It remains unclear precisely what the President's threat entails, since Congress appropriates federal education funding while local taxes pay for the remainder. 

Pence clarified the tweet at a briefing with Birx, Azar, Redfield and others hours later. "There may be some states and local communities that given cases or positivity in that community may adjust to a certain set of days, and we will be very respectful of that," the Vice President explained.

be prepared for unique challenges

“We are very independent people. Each of our states are different. Each of our counties are different. Each of our metros are different,” Birx said. Obvious enough, but accounting for people’s attitudes, square footage in school facilities, how to further customize bus routes and build up sanitation stockpiles increase likelihood of success on balance.

Rep. Jahana Hayes (D-Conn.) told reporters at an unrelated press conference a week before the event that education is her “life’s work,” but racial and socio-economic disparities she’d seen for years were made worse by coronavirus. Dilapidated school buildings with poor ventilation pose risk.

They will return to these campuses with the trauma of having watched their neighbors die and racial tension play out throughout the country and not having social workers or psychologists to meet them because of budget cuts. They'll need nurses and counselors when they return,” echoing Azar and McCance-Katz.

Education Secretary Betsy DeVos said at the event that to be “fully operational and fully functional again" this fall, administrators and public health officials should acknowledge that “there might be a flareup” of COVID-19. “It might look different for a period of time,” she continued, but schools and districts can and should plan for that.

The President also said healthcare providers “will put out the fires as they come out,” referring to coronavirus hotspots as embers.

Tailor strategies, stay up-to-date, seek input

School boards are holding public hearings as they work to develop reopening plans. DeVos encourages administrators to listen to parents and other stakeholders – from the bus driver to the teacher and the janitor, the school nurse and cafeteria worker – to find “the right solution… because it is imperative that students continue to learn.”

There's no reason to stop there, though. Districts would be wise to engage constituents and taxpayers even without children in the system. Those with feedback will have something valuable to share, which could be much more than testimony.

Administrators would also do well to designate a point person to stay apprised of CDC guidance – another round of five “consideration documents” as Redfield calls them – due in mid-July set to address class-size, scheduling, screenings, face covering and other topics. And it’s not just CDC or your state health agency; the AAP issued interim reopening guidance focused on mitigating risk.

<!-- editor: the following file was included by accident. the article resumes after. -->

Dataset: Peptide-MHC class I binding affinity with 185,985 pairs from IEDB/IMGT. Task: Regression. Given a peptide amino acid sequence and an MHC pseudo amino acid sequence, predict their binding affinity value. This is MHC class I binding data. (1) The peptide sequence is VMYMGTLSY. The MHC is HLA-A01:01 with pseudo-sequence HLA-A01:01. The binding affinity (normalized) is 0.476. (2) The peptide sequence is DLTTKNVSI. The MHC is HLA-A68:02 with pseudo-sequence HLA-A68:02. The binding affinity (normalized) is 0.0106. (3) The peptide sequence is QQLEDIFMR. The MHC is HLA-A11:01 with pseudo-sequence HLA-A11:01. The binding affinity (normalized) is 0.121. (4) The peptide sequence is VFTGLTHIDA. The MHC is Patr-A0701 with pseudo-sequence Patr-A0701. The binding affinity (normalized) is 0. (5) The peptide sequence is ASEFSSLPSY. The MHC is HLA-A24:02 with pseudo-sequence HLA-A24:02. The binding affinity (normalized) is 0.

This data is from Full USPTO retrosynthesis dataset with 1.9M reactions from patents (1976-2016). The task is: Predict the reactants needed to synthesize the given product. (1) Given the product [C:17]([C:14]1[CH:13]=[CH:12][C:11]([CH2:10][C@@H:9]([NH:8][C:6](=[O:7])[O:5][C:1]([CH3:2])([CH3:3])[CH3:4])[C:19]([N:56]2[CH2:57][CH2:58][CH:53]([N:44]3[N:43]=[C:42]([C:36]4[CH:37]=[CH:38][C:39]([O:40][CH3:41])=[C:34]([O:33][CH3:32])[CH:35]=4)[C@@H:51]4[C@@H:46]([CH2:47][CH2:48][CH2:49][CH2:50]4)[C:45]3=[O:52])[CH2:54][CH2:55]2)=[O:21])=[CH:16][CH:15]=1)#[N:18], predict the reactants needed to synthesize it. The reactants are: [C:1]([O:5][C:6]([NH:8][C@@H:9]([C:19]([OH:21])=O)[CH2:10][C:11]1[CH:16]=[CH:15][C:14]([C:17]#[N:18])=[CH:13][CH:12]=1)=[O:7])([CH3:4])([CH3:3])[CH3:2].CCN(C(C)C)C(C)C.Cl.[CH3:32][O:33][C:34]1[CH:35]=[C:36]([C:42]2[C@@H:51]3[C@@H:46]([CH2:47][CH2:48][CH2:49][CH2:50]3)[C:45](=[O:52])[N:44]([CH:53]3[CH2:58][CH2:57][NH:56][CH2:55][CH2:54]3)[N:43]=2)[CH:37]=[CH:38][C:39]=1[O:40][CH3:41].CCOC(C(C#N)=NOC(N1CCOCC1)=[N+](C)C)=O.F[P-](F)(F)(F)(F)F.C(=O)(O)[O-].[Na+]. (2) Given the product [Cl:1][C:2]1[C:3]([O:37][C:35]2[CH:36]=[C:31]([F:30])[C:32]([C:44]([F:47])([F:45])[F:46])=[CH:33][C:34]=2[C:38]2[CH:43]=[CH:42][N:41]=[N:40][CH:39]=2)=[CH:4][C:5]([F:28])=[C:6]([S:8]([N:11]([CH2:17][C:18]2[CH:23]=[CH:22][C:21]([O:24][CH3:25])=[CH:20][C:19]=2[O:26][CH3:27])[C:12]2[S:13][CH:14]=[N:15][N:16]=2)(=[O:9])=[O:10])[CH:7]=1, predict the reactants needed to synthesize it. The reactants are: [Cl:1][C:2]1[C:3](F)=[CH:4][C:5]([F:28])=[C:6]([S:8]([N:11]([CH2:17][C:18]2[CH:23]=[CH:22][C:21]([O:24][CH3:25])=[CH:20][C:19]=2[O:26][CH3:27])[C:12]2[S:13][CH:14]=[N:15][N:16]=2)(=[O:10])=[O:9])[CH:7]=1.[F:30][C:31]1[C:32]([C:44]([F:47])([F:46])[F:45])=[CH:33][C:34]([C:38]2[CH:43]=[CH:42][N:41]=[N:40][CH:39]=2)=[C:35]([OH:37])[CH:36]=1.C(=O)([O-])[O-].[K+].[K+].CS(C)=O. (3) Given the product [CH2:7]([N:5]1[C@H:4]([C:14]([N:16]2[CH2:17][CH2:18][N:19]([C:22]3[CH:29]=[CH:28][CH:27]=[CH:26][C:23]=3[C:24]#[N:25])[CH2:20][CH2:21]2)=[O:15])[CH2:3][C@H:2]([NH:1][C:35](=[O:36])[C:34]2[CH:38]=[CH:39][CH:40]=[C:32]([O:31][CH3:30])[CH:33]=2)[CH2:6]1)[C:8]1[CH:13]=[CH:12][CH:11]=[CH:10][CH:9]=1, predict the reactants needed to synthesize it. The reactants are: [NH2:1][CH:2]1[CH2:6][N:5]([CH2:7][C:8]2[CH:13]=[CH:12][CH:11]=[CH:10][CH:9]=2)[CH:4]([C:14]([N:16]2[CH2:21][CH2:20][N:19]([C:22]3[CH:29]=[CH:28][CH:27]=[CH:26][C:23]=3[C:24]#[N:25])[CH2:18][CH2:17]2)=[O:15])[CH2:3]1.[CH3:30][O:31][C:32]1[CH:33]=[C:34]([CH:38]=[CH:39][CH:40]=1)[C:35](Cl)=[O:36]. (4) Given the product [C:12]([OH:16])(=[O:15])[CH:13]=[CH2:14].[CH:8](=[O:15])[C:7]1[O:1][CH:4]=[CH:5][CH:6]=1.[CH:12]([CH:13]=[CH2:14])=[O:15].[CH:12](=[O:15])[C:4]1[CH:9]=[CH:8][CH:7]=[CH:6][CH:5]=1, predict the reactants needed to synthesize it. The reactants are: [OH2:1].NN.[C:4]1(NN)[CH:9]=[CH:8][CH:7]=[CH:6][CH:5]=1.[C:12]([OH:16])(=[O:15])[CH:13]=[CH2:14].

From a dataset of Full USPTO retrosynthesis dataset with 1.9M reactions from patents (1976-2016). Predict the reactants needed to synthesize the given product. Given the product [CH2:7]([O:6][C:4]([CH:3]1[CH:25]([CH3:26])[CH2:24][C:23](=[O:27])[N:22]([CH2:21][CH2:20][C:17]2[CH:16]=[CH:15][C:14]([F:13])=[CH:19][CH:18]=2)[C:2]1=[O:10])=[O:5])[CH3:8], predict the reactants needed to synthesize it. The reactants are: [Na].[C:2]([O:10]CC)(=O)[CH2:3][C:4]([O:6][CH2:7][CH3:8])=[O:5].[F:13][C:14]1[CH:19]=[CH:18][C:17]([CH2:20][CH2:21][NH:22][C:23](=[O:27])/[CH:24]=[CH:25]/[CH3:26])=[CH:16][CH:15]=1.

That information should flow throughout the tree within your agency so that your district remains agile in the same way predictive models change with new data inputs. After all, Pence noted that CDC guidance “is meant as a supplement and not to replace” state, local, territorial and tribal guidance.

Where a relationship exists – or cultivate if it doesn’t – share knowledge and coordinate with outside caregivers like babysitters and childcare centers, youth sports and others – CDC guidance is aimed just as much at them.

Don’t expect to be spared

Have contingencies in place for when a small outbreak does occur, shared with enough staff and management knowledgeable to implement, and be transparent with students, parents and other stakeholders. Every governor with a phased reopening plan for the economy has means to roll back and contain instances of community spread. DeVos recommends having plans in place “to be able to shift to immediately” as seamlessly as practicable.

Of course, children learn not only from social interaction but through mimicry. That’s one reason, according to Birx, for spikes in the so-called Sunbelt states as young people decided to eschew social distancing after seeing their peers "out and about on social media," leading to "really significant cases in people under 45," she said. Expect the same from children’s behavior in the classroom and schoolyard.

The overarching principle we're using,” Tennessee Health Commissioner Lisa Pearson said, “is this virus isn't going to go away. We've got to learn to live with it. Our economy depends on it. And getting kids back into school is critical for our economy.”